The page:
To hear Richard Benjamin tell it, My Favorite Year was a charmed production. For his first film as a director, he had been looking for a comedy (“I’m just kind of bent that way,” he jokes) and the stars aligned to bring him a script that, he says, was everything he knew. He had Mel Brooks as the film’s guardian angel. He had a bona-fide movie star that his wife, Paula Prentiss, recommended after another actor regretfully declined the film’s plum role. And he heeded Carl Reiner, who gave him succinct advice about making a comedy: “Get funny people.”
Which he did. The film is character actor heaven, with Joseph Bologna, Anne de Salvo, Selma Diamond, Adolph Green, Basil Hoffman, Lainie Kazan and Bill Macy.
My Favorite Year is set in the mid-1950s when television was live and comedy was king. Mark Linn-Baker stars as Benjy Stone, a young comedy writer on a variety show reminiscent of Your Show of Shows, where he ardently pursues the show’s not-amused production assistant (Jessica Harper). During one life-changing week, he is assigned to chaperone the show’s guest star, his idol, former swashbuckling screen hero, Alan Swann (Peter O’Toole in an Oscar-nominated performance), who has a penchant for drink, womanizing and otherwise behaving badly.
Benjamin spoke with TCM about casting O’Toole, trying to pin down Mel Brooks and why you should never end a comedy in a graveyard.
To quote Alan Swann’s great line, dying is easy, comedy is hard. With My Favorite Year, you make it look so easy. How did the project come to you?
Paula and I were in New York. My agent, David Gersh, sent the script by Norman [Steinberg] and Dennis [Palumbo, credited as co-writer due to the Screen Writers Guild arbitration]. I remember reading it in the hotel room and as I finished, I said, ‘This is everything I know.’ I was in high school when Your Show of Shows was on. I would get on the phone with my friend Shelley Berger, who I am still close to, and we would do all these routines they had done on the show on Saturday night. I grew up loving Errol Flynn and those swashbuckling movies. I had also worked at 30 Rockefeller Plaza [the film’s setting] as an NBC page and guide, and I knew every inch of that place. [The script] was right up my alley, as they say.
Brooksfilms produced the film, and Mel Brooks was a writer on Your Show of Shows. Did he serve as the film’s guardian angel or offer any input?
Guardian angel’s good. He kept saying he would give Norman and I two full days to sit down and go over the script to see if we could make it even funnier. The truth of the matter is that the script didn’t need much of anything, but he promised that. Trying to get Mel to stop moving is a feat. We went to his house, and he invited us in and then said he was going out. He said he had to walk the dog. Then he comes back, and he said he had to go, that there was a crisis at Fox. I said, ‘No there’s not,’ and he said, ‘Well, there could be.’ So, what he ended up giving us was two hours, but it was a great two hours. And the next thing you know, he was gone.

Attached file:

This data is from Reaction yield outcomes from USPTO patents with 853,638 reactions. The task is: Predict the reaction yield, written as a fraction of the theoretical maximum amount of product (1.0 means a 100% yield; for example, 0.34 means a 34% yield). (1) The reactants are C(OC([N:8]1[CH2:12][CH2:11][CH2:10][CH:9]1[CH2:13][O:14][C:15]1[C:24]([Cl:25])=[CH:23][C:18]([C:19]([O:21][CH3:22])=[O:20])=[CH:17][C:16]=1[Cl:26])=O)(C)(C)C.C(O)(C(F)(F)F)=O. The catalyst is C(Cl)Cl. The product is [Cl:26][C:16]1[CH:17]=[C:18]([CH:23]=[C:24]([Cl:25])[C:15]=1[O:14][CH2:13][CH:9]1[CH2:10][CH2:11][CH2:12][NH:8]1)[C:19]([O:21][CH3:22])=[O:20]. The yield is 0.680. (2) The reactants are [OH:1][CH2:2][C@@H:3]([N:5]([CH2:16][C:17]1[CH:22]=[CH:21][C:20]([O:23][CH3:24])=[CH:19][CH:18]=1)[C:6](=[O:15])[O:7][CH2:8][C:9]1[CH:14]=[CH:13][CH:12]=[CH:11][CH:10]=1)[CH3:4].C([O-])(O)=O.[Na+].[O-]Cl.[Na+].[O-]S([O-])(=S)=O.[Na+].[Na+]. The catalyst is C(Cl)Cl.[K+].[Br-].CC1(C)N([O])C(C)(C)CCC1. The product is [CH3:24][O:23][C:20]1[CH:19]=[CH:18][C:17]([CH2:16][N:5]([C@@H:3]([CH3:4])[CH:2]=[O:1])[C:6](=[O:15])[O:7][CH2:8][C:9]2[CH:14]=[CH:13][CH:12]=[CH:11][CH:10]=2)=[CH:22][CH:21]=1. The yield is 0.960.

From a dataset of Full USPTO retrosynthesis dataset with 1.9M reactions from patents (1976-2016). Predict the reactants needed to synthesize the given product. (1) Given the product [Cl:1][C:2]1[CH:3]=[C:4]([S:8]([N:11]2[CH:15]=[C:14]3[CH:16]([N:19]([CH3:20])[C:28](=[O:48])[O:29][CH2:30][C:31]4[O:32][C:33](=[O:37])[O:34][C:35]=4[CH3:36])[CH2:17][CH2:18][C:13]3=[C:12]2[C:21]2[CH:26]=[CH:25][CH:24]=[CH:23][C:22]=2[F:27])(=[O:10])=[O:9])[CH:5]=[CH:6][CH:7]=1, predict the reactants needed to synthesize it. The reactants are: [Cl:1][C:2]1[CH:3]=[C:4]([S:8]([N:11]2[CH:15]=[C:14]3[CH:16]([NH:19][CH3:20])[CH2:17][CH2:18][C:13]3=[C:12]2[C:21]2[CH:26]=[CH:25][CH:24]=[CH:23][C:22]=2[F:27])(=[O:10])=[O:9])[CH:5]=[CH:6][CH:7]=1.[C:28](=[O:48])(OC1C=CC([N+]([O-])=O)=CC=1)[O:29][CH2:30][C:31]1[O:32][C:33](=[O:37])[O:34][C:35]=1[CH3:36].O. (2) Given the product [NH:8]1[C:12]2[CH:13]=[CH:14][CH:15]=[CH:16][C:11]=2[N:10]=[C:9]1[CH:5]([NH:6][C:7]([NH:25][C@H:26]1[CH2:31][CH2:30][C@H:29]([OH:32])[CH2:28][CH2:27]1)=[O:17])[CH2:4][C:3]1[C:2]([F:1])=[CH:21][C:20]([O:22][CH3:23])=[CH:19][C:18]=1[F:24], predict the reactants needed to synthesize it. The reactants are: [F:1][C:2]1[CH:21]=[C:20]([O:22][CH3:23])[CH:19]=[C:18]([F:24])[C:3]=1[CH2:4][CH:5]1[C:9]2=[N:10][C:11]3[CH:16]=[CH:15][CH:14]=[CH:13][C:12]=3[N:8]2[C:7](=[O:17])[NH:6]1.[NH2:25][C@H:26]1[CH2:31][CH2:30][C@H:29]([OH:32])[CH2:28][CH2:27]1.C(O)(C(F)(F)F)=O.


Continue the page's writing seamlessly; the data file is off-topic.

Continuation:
But Norman and I came up with one of the best jokes in the movie while we were standing in his driveway watching him drive away. It’s the one where Swann falls off the roof and plummets past the two elitist guys. And one says, ‘I think Alan Swann’s beneath us,’ and the other guy says, ‘Of course he’s beneath us, he’s an actor.’
I cannot imagine anyone but Peter O’Toole as Alan Swann. Was he the first choice?
Albert Finney had been offered the role, but he had not committed. He was up in Sausalito making SHOOT THE MOON . They told me I had to go up there and convince him to do the film; otherwise they couldn’t make the movie. The list of people M-G-M would go with was very short, because who are you going to believe with a sword in their hands? So, I’m on this mission, because if he says yes, I’m going to get to make a movie. We arranged to have lunch together. He’s completely charming. I get ready to ask the question – which could change my life, by the way: ‘Will you do it?’ He said, ‘Well…,’ and I could tell it was going to be a no. He thought the script was really good, but he had done two or three movies in a row and he said he wanted to get back to the theater. Then he said to me, ‘Why don’t you get O’Toole?’ He said, ‘We do this all the time. I turn something down, he does it, he turns something down, I do it.’ When I got back home, Paula who had made WHAT’S NEW PUSSYCAT?  with Peter, said, ‘Get Peter. He is perfect for this.’ Finney said it, Paula said it. And I asked [co-producer] Michael Gruskoff if M-G-M would make the film with O’Toole, and Michael said yes.
What was the meeting with Peter like?
(Laughs) That meeting! That meeting was quite something. First of all, we couldn’t find him. We could tell we had the right person because the behavior was just like the character. He had a farm in Ireland with no phone. You had to call this pub to get a message to him. I called the pub and they said Peter wasn’t there. His agent didn’t know where he was. I called his manager and said, ‘We’re trying to find your client.’ He said, ‘He’s at the Beverly Wilshire Hotel. He’s been here for a week.’